The multiple artists / multiple colorists team is quite noticeable, and while in some ways it’s distracting, it’s also fitting to the story, as we’re dealing with several very different locales: David Haller’s mindscape, the X-Men in present day, and X-Force in a dark future. I’m not particularly a fan of any of the art–the only issues of this series I’ve bought have been whatever issues were earlier chapters of Second Coming–and offhand I don’t even recognize the artists’ names from any of their previous work that I might have seen. Of the differing visuals, the most off-putting is David Haller’s mind…but that seems intentional, and works well. The future scenes with X-Force are fairly slick, and I do like the distinctiveness. The present-day scenes are probably my favorites.

The story seems fairly simple and generic in that this is “just” another chapter in the ongoing crossover Second Coming. This continues from the previous chapter, and leads into the next chapter; we get forward movement in the crossover, but as a shared story, there’s not a whole lot moving whatever the New Mutants story is along, that I can tell. Again, as with the art…this isn’t a bad thing…perhaps because I have no real interest in this title standing alone, don’t know the newer characters, and picked this up as Second Coming Chapter 11 rather than New Mutants #14. Despite that, I really don’t feel lost–and the unfamiliarity is something I expected for this story, since I barely touched the X-books after Messiah Complex. I enjoyed the interaction with Rogue and Hope–the characters seem well suited for each other, and could make for an interesting friendship in future issues.

All in all, another solid chapter of Second Coming. I’m not yet sold on whatever the story is that’ll immediately follow this arc’s conclusion, nor the next big story with the vampires. Still, this keeps me interested in Second Coming, and I’m very, very interested to see what unfolds next week. This issue’s cliffhanger also reminds me somewhat thematically of the season finale to the first season of the 1990s X-Men animated series.

If you’ve already been following New Mutants, or are following the Second Coming main story, this is not an issue to be missed. If you’re not following this, you’ll probably be better off waiting for the next arc.

Story: 8/10
Art: 8/10
Overall: 8/10

The Rest of the Stack: Second Coming, Superman, & Deadpool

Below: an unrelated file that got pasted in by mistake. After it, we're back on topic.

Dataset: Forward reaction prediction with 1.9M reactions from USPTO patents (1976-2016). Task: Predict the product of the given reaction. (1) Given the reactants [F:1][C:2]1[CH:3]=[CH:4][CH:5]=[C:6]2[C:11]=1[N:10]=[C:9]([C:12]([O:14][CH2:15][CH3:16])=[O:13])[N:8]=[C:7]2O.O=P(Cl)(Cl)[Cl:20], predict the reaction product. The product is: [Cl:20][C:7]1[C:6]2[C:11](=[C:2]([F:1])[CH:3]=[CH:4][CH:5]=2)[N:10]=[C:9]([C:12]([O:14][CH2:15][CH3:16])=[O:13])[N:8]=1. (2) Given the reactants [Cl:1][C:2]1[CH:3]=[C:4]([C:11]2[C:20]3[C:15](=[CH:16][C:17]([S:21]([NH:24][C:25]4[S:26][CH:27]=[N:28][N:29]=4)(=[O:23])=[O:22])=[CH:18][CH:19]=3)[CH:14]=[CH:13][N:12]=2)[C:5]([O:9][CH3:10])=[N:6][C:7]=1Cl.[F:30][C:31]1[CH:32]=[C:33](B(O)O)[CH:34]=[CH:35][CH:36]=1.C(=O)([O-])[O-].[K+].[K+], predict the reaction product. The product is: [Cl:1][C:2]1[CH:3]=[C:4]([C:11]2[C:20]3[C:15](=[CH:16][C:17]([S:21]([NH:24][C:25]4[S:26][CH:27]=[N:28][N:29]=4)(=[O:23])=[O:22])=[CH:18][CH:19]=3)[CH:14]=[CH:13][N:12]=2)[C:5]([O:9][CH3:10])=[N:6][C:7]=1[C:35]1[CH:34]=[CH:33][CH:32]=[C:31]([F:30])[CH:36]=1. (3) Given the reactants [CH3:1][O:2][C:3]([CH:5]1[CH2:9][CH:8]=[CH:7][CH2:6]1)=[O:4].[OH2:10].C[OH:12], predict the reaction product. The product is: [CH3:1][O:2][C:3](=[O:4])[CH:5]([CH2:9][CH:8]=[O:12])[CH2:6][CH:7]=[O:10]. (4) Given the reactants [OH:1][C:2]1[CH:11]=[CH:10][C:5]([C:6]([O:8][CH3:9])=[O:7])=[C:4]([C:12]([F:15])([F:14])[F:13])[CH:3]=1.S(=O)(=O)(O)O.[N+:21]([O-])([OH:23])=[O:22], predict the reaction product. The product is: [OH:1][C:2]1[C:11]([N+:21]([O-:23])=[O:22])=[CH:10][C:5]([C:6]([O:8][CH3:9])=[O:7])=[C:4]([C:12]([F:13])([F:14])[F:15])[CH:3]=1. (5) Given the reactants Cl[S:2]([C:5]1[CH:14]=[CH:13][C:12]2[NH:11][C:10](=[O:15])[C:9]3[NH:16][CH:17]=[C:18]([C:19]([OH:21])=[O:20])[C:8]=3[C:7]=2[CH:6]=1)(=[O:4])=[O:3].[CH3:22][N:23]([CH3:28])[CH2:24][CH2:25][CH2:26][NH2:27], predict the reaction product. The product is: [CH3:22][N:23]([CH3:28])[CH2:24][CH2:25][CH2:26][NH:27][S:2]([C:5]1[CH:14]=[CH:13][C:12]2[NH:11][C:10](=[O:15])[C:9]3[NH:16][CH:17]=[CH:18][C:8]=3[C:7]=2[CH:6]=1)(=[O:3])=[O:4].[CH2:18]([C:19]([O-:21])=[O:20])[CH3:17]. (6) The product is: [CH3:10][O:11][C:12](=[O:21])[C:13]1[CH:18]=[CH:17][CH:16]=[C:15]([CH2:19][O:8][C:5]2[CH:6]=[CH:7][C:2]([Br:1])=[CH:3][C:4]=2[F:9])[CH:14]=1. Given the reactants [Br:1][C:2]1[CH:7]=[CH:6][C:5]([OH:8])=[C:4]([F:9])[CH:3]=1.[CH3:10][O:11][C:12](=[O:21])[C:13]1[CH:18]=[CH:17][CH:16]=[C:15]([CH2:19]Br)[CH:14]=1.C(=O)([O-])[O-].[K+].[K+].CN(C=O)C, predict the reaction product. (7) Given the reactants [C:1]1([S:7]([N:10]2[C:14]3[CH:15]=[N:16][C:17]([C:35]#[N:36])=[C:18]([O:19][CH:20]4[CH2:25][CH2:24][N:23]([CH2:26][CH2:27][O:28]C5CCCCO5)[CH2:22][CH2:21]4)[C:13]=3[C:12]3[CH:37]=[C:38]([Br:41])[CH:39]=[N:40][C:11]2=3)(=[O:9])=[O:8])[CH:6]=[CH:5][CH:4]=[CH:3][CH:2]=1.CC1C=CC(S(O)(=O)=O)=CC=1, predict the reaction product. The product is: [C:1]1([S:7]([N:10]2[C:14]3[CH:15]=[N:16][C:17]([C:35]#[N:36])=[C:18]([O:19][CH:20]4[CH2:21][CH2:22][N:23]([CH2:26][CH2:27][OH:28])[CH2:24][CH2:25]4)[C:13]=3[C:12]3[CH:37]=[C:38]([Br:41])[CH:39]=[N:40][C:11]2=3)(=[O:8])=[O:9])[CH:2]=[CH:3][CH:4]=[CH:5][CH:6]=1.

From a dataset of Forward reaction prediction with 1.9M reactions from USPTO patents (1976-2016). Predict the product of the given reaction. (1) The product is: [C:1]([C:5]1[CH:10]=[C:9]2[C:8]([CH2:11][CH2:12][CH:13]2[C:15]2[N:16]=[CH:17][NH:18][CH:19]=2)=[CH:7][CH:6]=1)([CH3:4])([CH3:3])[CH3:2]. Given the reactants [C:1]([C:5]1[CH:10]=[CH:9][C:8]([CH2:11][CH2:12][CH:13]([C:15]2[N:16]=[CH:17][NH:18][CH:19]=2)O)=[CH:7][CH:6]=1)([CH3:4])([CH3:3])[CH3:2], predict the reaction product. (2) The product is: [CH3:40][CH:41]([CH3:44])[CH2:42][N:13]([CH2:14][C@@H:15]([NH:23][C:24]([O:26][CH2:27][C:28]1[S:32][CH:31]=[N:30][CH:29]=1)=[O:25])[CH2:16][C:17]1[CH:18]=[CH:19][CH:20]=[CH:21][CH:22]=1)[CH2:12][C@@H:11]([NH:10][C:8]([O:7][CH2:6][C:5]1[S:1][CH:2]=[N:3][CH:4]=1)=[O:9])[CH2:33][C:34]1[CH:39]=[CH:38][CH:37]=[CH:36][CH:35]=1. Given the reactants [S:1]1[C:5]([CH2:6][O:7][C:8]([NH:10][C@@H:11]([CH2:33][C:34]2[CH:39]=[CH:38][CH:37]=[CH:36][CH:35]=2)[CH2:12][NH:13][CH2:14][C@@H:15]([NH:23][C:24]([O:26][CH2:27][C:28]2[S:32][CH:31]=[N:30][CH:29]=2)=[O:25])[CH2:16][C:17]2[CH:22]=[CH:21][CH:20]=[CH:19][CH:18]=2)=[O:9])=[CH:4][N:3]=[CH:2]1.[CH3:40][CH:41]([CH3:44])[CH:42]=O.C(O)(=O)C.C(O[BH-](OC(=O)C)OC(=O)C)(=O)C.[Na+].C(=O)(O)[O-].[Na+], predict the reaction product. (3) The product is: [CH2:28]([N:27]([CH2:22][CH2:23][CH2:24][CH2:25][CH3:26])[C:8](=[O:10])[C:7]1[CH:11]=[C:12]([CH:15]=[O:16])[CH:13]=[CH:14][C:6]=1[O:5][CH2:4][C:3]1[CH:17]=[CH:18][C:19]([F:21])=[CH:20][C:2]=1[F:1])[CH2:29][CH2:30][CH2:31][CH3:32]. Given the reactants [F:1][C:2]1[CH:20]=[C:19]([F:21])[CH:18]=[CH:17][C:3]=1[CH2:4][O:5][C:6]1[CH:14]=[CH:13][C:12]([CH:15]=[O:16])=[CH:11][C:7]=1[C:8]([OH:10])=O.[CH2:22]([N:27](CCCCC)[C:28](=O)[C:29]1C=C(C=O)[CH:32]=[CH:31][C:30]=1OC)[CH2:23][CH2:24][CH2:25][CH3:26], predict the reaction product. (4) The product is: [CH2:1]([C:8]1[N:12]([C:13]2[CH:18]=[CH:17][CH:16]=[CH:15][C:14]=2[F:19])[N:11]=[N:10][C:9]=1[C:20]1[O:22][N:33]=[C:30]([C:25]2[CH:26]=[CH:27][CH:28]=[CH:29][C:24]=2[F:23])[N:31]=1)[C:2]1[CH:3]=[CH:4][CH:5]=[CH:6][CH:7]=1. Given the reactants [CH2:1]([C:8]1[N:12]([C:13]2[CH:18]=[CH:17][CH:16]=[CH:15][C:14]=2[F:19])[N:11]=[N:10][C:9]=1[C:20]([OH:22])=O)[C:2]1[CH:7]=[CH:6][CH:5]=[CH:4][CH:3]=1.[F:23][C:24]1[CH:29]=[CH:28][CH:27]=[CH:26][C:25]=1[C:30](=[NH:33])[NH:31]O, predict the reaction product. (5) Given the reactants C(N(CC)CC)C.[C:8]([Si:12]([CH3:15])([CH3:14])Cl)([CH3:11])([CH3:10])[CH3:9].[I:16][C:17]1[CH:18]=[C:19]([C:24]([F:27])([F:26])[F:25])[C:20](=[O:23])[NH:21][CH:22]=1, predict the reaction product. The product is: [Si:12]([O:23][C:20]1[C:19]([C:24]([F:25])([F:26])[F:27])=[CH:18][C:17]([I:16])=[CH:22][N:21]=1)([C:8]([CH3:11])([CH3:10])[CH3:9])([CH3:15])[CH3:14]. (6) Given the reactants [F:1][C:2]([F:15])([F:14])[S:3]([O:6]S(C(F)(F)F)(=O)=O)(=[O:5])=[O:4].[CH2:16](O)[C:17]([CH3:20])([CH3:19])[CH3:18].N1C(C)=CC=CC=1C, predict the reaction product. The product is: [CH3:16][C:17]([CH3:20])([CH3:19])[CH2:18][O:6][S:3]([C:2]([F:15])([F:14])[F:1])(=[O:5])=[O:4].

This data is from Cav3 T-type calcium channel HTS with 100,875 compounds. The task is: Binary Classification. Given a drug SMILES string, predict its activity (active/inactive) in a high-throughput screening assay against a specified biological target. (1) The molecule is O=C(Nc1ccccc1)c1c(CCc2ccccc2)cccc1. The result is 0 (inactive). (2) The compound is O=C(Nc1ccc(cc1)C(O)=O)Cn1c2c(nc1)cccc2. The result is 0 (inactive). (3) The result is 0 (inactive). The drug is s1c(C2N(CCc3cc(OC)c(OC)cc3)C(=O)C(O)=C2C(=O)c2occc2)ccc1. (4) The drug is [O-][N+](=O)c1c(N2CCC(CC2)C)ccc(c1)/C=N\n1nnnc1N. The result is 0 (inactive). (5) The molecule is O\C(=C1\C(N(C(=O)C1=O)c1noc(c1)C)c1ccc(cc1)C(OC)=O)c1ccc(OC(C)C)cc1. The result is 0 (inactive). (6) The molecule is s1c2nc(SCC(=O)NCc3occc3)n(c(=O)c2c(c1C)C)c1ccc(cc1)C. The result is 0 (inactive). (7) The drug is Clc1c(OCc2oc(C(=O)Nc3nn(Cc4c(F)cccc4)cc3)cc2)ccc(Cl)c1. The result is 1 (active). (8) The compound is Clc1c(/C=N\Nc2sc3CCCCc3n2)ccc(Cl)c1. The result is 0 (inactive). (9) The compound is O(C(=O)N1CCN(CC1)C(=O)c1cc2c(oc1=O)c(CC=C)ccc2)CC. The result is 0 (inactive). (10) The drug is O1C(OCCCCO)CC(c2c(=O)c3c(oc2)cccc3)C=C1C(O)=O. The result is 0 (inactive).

When I want to touch on more than I care to review, I post “mini-reviews” under this heading. These, after all, ARE the rest of my stack for the week.

X-Men – Second Coming: Prepare #1 –  I got back into the X-Men comics for a short time a couple years back for the Messiah Complex story. I don’t think I even really meant to, but I wound up picking up the one-shot that kicked the story off, and found myself interested enough to follow it through the various books. I even followed some of the books for a short time after, taking in the new direction of the X-Men stuff (and the milestone issues of X-men and Uncanny X-Men). I passed on Messiah War, though I still hold some small hope at eventually acquiring the hardback to get to read that story. This preview is very underwhelming in and of itself, but the preview art, the slight bit of characterization given of Wolverine, Cyclops, Magneto, and Cable pricked something within me that now has me on the fence about picking up this arc. The “reference materials” in the back of this issue seem to be reprinted from various other works–though as those had been freebies as well, I’m not bothered by it, and they are pertinent to this current stuff. This was a free issue, and there’s a chance it might have done its hoped-for job with me. Time will tell.

Superman #697  – I’m tired of the current Mon-El stuff. I don’t care for the costume–at all, not just the recent changes–and the way the character’s been handled…I just don’t care for the character. There’s not a huge case of dislike, just a case of disinterest. I feel like I SHOULD like the character, but I don’t. This is yet antoher issue of Superman in which Mon-El is the stand-in, though we do see a bit of personality and authenticity here when he admits that he wasn’t ready to take Superman’s place. Though the story and art are not to my liking in general–they just don’t appeal to me–possibly my largest complaint is the gratuitous near-nudity, and general explicitness of a sexual relationship Mon-El’s involved in, which seems to be something that wouldn’t be shown in such detail between Superman and Lois, and does not strike me as something that needs to be anything more than alluded to in general. It looks like Adventure Comics (#8 continues the story from this issue) is becoming little more than an extension of this book…but if that speeds getting this story over with and Superman back into his own title, I’ll be more than happy for that.

Deadpool #20  – After what has seemed at points to be longer than 4 weeks but less than 8 weeks between issues, this title now has reached a 3-parter being told in 3 weeks of 3 consecutive issues. Though I enjoy Deadpool, and am leaning toward a consideration of choosing a single Deadpool title to follow (and this one’s in the lead should such a decision be made), I’m still not a fan of Hit-Monkey or Hitman-Monkey or whatever the character is. I do like that this issue saw the return of Deadpool’s hallucinations–to great effect, I might add. I also like the fact that Spider-Man clues in on and confronts Deadpool about his apparent fear early in this issue, as it addresses a question I had…and was wondering if Spidey was gonna just get screwed over (er…that is, if the character hasn’t already been that way for a couple years now). This is the best (and MOST) of Spidey I’ve read in awhile, and I appreciate the opportunity to read the character as himself, without having to face the changes wrought in that infamous story. Definitely a worthwhile issue for Deadpool fans; not sure it’s a selling point in and of itself for new readers, though. Probably’d also be enjoyable for Spider-Man fans as well…especially those avoiding the Amazing Spider-Man for one reason or another.